OPUS SHOWCASES STUDENT
transformed its campus into a gallery of arts, entertainment, and scholarship
Tuesday, April 22, for OPUS 2003, the fourth annual exhibition of student
research and achievement.
Throughout the afternoon,
students displayed artwork, discussed philosophical viewpoints, and described
research findings. The range of topics included oral interpretations of
literature, practical advice about employment, and controversial issues
that evoke sensitive responses.
presentations were offered by individuals, but most were given by groups
who collaborated on projects. Business students talked about human resources,
labor practices, and government funding. English students read original
works of poetry and short stories. Science students showed the effects
of various diseases and chemical attacks against the human body. The event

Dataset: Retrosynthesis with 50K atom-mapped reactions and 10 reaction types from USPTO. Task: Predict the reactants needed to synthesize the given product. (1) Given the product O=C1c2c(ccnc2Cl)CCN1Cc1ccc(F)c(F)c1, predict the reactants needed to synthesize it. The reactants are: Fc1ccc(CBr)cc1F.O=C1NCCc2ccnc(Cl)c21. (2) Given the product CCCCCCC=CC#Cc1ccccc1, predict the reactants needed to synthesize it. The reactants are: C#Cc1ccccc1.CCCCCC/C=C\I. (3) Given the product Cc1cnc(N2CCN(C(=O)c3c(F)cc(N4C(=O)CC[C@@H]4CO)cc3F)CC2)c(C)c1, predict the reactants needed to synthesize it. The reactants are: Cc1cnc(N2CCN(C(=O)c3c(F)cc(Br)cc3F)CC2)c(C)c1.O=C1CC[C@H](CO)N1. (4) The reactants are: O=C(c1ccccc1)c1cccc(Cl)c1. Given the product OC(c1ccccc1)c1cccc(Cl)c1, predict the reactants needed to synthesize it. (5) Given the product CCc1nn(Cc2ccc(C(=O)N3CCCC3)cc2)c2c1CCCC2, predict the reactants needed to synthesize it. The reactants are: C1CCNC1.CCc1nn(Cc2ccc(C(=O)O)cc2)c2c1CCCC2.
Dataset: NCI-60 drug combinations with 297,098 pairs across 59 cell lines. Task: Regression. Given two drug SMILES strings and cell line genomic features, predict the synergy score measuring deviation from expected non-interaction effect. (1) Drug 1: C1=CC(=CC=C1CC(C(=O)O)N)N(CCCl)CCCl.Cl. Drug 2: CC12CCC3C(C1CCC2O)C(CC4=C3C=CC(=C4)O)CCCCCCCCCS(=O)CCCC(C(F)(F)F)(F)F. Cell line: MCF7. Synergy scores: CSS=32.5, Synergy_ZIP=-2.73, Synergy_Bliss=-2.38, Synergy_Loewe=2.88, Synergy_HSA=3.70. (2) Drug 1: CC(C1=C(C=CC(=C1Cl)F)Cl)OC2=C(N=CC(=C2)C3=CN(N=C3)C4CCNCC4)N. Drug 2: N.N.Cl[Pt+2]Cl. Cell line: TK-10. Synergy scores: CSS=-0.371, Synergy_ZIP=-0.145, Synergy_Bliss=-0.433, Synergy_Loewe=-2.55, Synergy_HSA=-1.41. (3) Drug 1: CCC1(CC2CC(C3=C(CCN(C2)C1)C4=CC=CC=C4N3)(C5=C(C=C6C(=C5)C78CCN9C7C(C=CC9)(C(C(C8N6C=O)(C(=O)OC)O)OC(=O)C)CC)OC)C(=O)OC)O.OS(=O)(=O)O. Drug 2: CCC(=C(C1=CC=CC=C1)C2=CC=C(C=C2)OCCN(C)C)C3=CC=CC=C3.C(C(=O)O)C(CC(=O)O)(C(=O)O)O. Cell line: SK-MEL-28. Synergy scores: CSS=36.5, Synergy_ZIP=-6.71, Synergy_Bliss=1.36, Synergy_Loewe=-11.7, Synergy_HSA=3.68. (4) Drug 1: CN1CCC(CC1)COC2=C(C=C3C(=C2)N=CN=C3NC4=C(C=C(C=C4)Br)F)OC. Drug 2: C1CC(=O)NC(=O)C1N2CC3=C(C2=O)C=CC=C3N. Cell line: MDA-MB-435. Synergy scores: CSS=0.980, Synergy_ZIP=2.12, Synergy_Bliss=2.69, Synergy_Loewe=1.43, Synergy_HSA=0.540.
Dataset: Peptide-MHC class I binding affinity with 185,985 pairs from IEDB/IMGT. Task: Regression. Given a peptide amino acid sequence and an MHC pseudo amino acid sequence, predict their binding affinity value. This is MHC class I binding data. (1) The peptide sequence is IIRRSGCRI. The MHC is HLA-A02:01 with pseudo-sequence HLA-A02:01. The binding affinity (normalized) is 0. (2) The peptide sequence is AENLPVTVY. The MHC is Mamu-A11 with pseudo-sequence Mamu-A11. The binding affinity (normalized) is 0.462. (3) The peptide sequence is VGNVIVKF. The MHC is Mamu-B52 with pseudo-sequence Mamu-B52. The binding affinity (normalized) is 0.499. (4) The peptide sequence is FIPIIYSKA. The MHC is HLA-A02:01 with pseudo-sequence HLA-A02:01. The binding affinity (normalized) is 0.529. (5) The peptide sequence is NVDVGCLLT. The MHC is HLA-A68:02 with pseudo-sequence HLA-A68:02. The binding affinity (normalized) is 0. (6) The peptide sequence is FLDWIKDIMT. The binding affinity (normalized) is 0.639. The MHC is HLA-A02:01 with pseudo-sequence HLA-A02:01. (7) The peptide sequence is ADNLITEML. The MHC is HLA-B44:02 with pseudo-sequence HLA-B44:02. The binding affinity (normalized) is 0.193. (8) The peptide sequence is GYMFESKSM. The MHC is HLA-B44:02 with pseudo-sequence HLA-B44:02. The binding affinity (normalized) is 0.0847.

provided a receptive forum for all the students to share their interests.
"It turned out very well,"
said Lionel Ndayishimiye, a freshman from Norway who presented Sweatshops:
Always Wrong? with his group. "We looked at the issue from the perspective
of the children who work in those factories. Many of them have to work
in order for their families to survive, so that income is crucial."
also featured music in the Commons by the College's jazz band, wind ensemble,
soloist Rudi Gesch, and Allyson Roberto with Brazilian Capoeira. Everyone
enjoyed a picnic before the awards ceremony, which recognized winners in
the literary, art, music, and communication arts categories.
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